Ranger Construction in Woodward, OK with Reviews - YP.com
Book appointments, post photos, and write reviews.Open in YP App

Temporary Error.

Please try reloading the page.

user avatar
03/17/2016
By: Troy G.
Slattery Construction Corporation
As a former employee. I would have to say that, Slattery Const. is one of the finest outfits I've ever worked for. And being around const. for 27 yrs. I've worked for some pretty shady companies. Slattery Const. is family orientated & understanding the needs of the costumer & employees. And is a very firm believer in the quality & craftsmanship of his skilled & highly trained employees. Slattery Const. is punctual in their performance of getting the job done on time. I would be proud to work for them again in the feature. Thanks, Jim & Bran. Troy G. Colorado springs, Co.
12/18/2014
By: Ryan W.
Robert Hunter Construction
Horrible craftsmanship. Bad attitude. Worse customer service.
Tips & Advices
If there is ever a dispute regarding payment over the course of the project, a contractor or subcontractor could place a payment claim, or lien, on your property. To avoid this, ask the contractor to sign a lien release, which is a legal agreement that states that any payment accepted is final. This can come in handy if a contractor has his or her own payment issues with their subcontractors. Signing a lien release form certifies that any payment made by a client to the contractor is enough to pay for any goods or services rendered.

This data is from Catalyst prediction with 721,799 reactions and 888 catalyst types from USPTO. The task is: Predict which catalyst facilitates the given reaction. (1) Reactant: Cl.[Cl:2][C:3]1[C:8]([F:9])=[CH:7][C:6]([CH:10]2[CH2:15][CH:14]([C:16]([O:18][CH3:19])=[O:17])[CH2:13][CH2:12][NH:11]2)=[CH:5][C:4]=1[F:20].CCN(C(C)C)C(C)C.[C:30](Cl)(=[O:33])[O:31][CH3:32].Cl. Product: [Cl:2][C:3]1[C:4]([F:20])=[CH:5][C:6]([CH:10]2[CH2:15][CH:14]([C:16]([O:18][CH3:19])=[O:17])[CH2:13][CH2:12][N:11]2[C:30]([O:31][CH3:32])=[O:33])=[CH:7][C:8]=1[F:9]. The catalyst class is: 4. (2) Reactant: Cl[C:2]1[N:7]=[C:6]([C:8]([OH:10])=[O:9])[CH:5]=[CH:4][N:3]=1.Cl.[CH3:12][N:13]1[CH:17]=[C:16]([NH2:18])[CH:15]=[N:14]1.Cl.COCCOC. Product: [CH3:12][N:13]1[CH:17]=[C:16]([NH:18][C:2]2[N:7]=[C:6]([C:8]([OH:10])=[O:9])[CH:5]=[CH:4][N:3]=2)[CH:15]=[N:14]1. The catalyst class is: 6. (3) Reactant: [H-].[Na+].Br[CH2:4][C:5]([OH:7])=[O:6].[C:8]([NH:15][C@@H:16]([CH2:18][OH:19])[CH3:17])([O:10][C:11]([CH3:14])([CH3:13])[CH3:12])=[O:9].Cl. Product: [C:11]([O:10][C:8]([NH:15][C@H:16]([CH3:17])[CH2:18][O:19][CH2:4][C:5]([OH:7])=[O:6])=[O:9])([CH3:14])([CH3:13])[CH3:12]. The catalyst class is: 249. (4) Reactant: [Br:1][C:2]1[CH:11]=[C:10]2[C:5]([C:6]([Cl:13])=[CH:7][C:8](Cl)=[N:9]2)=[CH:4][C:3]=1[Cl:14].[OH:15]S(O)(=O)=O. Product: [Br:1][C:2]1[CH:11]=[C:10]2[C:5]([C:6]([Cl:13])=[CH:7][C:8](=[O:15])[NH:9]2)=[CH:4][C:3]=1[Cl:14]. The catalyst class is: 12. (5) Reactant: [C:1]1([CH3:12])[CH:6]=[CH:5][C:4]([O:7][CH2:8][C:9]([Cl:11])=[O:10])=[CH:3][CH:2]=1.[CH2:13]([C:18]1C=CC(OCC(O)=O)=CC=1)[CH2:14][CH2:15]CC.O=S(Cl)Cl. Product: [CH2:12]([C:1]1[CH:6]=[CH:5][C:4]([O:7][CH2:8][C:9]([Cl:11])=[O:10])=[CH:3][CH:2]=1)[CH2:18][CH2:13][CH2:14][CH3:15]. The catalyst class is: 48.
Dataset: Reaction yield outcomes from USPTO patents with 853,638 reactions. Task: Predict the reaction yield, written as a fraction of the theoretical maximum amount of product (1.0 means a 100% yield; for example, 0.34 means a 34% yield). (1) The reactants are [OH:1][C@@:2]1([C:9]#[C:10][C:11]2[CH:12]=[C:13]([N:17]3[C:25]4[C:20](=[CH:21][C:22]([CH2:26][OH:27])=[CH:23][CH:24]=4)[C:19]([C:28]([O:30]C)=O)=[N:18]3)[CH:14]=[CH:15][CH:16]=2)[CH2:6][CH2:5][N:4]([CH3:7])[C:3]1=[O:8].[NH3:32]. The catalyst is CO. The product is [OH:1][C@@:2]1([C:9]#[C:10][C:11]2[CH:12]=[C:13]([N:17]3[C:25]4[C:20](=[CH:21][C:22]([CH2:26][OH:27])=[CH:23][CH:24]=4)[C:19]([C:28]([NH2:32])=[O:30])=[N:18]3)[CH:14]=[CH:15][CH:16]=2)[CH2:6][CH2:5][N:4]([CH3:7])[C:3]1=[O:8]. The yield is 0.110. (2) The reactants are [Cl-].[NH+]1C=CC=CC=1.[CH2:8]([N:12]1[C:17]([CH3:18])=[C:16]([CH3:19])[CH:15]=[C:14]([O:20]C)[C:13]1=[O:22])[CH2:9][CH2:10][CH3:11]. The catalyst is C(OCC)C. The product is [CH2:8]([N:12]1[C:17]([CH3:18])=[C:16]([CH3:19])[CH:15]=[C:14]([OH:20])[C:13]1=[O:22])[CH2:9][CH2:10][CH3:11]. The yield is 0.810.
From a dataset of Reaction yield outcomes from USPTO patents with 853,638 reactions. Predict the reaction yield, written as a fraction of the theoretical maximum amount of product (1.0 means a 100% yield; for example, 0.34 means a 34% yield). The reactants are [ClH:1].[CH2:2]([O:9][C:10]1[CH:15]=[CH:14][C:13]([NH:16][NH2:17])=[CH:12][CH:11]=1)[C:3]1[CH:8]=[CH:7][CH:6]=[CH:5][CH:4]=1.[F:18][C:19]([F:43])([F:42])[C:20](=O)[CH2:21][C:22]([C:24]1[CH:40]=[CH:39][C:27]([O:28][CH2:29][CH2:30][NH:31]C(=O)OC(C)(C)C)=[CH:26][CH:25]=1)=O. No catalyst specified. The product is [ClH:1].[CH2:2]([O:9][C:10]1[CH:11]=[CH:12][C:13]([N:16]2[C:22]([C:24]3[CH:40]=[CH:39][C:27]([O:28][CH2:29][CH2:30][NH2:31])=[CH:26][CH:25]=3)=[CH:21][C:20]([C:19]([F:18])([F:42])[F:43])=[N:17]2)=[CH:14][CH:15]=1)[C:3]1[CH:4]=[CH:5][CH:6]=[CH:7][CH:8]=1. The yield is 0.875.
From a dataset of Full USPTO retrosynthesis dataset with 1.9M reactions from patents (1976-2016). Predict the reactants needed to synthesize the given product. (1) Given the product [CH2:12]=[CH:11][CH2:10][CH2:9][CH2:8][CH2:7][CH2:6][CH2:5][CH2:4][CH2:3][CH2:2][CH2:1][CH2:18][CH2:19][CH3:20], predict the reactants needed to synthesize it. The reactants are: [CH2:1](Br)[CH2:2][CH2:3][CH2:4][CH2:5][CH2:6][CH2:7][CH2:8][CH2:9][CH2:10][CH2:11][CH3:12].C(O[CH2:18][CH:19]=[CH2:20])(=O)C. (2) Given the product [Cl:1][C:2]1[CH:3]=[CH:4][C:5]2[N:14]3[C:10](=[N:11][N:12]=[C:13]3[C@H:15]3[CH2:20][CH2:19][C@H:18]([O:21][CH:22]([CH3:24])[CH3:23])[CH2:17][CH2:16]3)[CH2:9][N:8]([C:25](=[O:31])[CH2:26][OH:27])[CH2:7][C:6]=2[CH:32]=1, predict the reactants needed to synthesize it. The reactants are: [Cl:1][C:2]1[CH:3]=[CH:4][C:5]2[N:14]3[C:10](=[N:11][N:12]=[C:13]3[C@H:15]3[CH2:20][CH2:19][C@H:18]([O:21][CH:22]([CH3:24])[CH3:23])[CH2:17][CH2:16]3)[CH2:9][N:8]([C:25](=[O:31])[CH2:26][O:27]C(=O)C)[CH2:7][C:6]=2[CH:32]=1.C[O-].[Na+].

Absolutely ask. Paying too much up front offers the homeowner minimal leverage if the quality of work does not meet expectations or contractual specifications. Try to establish a reasonable pay schedule, such as paying 10 percent of the total cost for each 10 percent of the work that is completed. Include this payment plan in the contract, as well.
Before any money changes hands, there should be a contract to sign. Make sure the specifics of the work and all costs are listed in the contract, including details. If you forget to have something included in the contract after signing it, there's rarely a chance of recourse.
Ask the contractor for proof of their certification before signing anything, as well as their proof of insurance. You should also check your homeowners insurance policy to see if they offer coverage for contracted work. You may want to call your insurance provider and ask for more details on what your plan will and won't cover.
Yes. Plans for how the work site will be cleaned at the end of each day as well as at the conclusion of work need to be put in writing. An experienced general contractor should make every effort to keep the workspace clean and prevent dirtying or damaging any other area. Even so, talk with the contractor about the daily schedule, the logistics of transporting workers and equipment, and how cleanup will be handled.

Just a moment...